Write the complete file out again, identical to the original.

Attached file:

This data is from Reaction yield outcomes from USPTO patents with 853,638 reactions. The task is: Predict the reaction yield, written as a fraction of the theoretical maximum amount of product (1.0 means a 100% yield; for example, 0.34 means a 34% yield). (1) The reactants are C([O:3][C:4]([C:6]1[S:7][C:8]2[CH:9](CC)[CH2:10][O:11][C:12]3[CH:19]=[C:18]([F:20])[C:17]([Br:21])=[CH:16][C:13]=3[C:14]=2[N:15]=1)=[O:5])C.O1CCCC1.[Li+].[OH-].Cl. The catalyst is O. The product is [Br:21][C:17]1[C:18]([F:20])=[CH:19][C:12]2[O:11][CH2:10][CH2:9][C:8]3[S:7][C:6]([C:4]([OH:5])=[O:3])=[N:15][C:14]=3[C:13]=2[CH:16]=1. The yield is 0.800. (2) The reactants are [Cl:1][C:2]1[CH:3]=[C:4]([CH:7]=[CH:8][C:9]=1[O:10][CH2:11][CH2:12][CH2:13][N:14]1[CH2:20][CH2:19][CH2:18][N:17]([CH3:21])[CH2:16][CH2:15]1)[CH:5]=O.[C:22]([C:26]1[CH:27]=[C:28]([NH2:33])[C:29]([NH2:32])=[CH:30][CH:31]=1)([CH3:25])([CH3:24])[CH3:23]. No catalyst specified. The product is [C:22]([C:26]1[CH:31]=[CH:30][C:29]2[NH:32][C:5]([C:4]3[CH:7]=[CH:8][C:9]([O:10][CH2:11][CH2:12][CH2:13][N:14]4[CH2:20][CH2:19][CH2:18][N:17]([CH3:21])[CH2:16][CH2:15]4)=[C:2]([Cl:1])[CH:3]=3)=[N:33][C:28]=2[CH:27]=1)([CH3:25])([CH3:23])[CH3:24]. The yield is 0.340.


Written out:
This data is from Reaction yield outcomes from USPTO patents with 853,638 reactions. The task is: Predict the reaction yield, written as a fraction of the theoretical maximum amount of product (1.0 means a 100% yield; for example, 0.34 means a 34% yield). (1) The reactants are C([O:3][C:4]([C:6]1[S:7][C:8]2[CH:9](CC)[CH2:10][O:11][C:12]3[CH:19]=[C:18]([F:20])[C:17]([Br:21])=[CH:16][C:13]=3[C:14]=2[N:15]=1)=[O:5])C.O1CCCC1.[Li+].[OH-].Cl. The catalyst is O. The product is [Br:21][C:17]1[C:18]([F:20])=[CH:19][C:12]2[O:11][CH2:10][CH2:9][C:8]3[S:7][C:6]([C:4]([OH:5])=[O:3])=[N:15][C:14]=3[C:13]=2[CH:16]=1. The yield is 0.800. (2) The reactants are [Cl:1][C:2]1[CH:3]=[C:4]([CH:7]=[CH:8][C:9]=1[O:10][CH2:11][CH2:12][CH2:13][N:14]1[CH2:20][CH2:19][CH2:18][N:17]([CH3:21])[CH2:16][CH2:15]1)[CH:5]=O.[C:22]([C:26]1[CH:27]=[C:28]([NH2:33])[C:29]([NH2:32])=[CH:30][CH:31]=1)([CH3:25])([CH3:24])[CH3:23]. No catalyst specified. The product is [C:22]([C:26]1[CH:31]=[CH:30][C:29]2[NH:32][C:5]([C:4]3[CH:7]=[CH:8][C:9]([O:10][CH2:11][CH2:12][CH2:13][N:14]4[CH2:20][CH2:19][CH2:18][N:17]([CH3:21])[CH2:16][CH2:15]4)=[C:2]([Cl:1])[CH:3]=3)=[N:33][C:28]=2[CH:27]=1)([CH3:25])([CH3:23])[CH3:24]. The yield is 0.340.